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Education Civic and education leader Dr. J. Ardis Bell dies at 95

Civic and education leader Dr. J. Ardis Bell dies at 95

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Dr. J. Ardis Bell, M.D., one of the founders of Tarrant County College and the first president of its board of trustees. died March 21. He was 95.

No public funeral is planned.

“Dr. Bell was the epitome of dignity, decorum and decision-making. He had a great instinct for what was best for the college and all its stakeholders,” said Louise Appleman, a 30-year-member of the college board and a former president, who recently stepped down.

“At the same time, I cannot remember an issue for which he did not encourage full discussion, input and a final decision to be shared by all. He was a role model for and mentor to all of us fortunate enough to serve with him,” she said.

Dr. Bell was a charter member of the Hurst-Euless-Bedford Rotary Club in 1962 and served as its first president and also became involved with the Haltom-Richland Chamber of Commerce and served vice president and president of the Chamber’s Board of Directors.

That led in 1963 to a project that would change not only his life, but also the face of education in Tarrant County – the creation of Tarrant County Junior College, now Tarrant County College.

Dr. Bell was working with a Chamber task force to explore establishing a junior college in Northeast Tarrant County when the group became aware of a parallel effort in Fort Worth led by attorney Jenkins Garrett.

The two groups formed a steering committee and early in 1965 succeeded in calling an election to establish the college. Dr. Bell was one of the seven candidates put forward by the committee for election to the Board of Trustees.

Conrad C. Heede, president of the TCCD Board of Trustees, knew Dr. Bell for many years through Rotary and Tarrant County College.

“He was a good friend and I always valued his help and advice. In fact, when he was planning to retire, he asked me to run for his seat on the TCC Board, representing Northeast Tarrant County, a position that he so ably served in for so many years,” Heede said.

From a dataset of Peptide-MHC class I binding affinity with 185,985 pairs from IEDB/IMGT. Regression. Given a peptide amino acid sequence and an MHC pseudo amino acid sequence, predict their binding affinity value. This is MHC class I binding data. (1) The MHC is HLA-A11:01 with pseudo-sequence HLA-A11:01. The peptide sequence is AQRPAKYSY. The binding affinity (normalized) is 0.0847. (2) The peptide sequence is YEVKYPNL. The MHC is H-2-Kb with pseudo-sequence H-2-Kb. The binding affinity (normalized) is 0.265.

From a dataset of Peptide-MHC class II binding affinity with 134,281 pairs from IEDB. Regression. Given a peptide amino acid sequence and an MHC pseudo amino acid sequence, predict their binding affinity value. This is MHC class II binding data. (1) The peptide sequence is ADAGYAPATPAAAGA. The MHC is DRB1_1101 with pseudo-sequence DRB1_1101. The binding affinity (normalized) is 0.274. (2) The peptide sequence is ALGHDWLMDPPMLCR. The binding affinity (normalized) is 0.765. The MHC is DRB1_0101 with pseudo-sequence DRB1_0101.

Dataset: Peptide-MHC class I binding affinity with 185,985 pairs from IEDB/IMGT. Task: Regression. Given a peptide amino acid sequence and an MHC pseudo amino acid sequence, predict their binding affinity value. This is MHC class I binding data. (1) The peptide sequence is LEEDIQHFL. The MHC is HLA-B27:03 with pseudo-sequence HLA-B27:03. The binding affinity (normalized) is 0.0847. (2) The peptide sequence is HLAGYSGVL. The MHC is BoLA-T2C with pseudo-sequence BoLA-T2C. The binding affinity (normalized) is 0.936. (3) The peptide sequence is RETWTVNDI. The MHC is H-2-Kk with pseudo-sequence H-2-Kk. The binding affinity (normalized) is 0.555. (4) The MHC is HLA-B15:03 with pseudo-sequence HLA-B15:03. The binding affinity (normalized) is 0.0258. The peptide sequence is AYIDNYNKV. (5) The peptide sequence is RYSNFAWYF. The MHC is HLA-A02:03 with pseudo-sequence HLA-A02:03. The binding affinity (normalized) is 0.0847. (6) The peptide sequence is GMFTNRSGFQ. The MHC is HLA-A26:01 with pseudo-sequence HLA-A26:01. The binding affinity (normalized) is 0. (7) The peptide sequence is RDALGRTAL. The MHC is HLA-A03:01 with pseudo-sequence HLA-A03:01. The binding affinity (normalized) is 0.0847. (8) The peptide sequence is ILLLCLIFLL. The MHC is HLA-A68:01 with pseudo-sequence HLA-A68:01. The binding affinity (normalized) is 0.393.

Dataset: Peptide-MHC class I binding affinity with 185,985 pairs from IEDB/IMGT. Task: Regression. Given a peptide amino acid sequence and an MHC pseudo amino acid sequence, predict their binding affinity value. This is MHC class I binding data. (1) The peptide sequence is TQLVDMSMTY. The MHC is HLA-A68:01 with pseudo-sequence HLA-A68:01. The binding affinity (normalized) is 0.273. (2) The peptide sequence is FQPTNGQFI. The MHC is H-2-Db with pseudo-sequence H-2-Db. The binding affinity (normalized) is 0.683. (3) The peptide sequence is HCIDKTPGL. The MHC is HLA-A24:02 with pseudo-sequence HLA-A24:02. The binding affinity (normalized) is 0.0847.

“I was honored that he even thought I could fill his shoes to some extent and I continually try to live up to his high standards. Ardis was a warm, caring, honorable man with high ethical standards.

“If there is one phrase that to me describes Dr. Bell it would be ‘first class.’ He lived his life to that standard and everything he did was first class – and the results, including his vision, shared with other great leaders, to found Tarrant County College some 55 years ago, demonstrate that. He will be greatly missed by many people,” Heede said.

Dr. Bell was born in Fort Worth on Nov. 21, 1924, to B.B. and Hazel Bell. After graduating from Arlington Heights High School in 1941, he worked briefly for a railroad in Big Spring, Texas, before enlisting in the U.S. Navy in 1942.

He was assigned as to his ship’s sickbay and became keenly interested in medicine. The ship physician encouraged him to attend college and medical school.

Dr. Bell earned a bachelor of science degree from the University of Texas in Austin in 1949 and a M.D. degree from the University of Texas Medical Branch in Galveston in 1955.

Dr. Bell served as an intern at John Peter Smith Hospital in Fort Worth in 1955-57 and in 1960 joined the clinic of Drs. David Pillow, Charles Rush and Bruce Jacobson that soon afterward became Glenview Family Clinic (now Family Health Care Associates) in North Richland Hills.

He then helped found the Glenview Extended Care center in 1967. He maintained an active family practice until his retirement in 1998 and in 1990 served as chairman of the Board of Directors for the HCA Northeast Medical Center.

Leading up to the July 31, 1965, election that created Tarrant County Junior College, Dr. Bell, his fellow candidates and others on the steering committee spoke before service clubs, labor organizations and church groups throughout the county to enlist their support.

“I guess the thing I remember most,” he said years later, “is my knees knocking when I had to get up to address someone. But I had a sincere drive and desire, and I guess my fear was one of whether I could get my point across.”

Voters approved creation of the college by a 2-to-1 margin, and Dr. Bell began 43 years of service on the board of trustees. He was elected the board’s vice president in 1972 and in 1976 was elected president, the office he held for 32 years until his retirement from the board in 2008.

He continued to follow events at TCC, and the library on the College’s Northeast Campus bears his name.

Dr. Bell was married to the former Doris Lou Chester in 1948, and the couple had four sons and two daughters. He was also an active member of the North Richland Hills Baptist Church for more than 40 years.

SURVIVORS: Dr. Bell was preceded in death by Doris, his wife of 57 years. He is survived by son Ardis Bell, Jr.; daughter Melody Bell Fowler and husband Larry; daughter Lisa Bell Holman and husband Dixon; son Britt Bell and wife Nancy; son Greg Bell and wife Shelley; son David Bell and wife Elizabeth; grandchildren Madison Bell, Brennan Fowler, Dixon James Holman, Melissa Holman Bruce, Preston Holman, Alicia Bell, Landon Bell, Whitley Bell Boespflug, and Ashtyn Bell; and great-grandchildren Dixon Wade Holman and Everley Rose Boespflug.

Memorials: The J. Ardis Bell Scholarship Fund at the TCC Foundation

– Paul K. Harral

This report includes material from the family’s official obituary.

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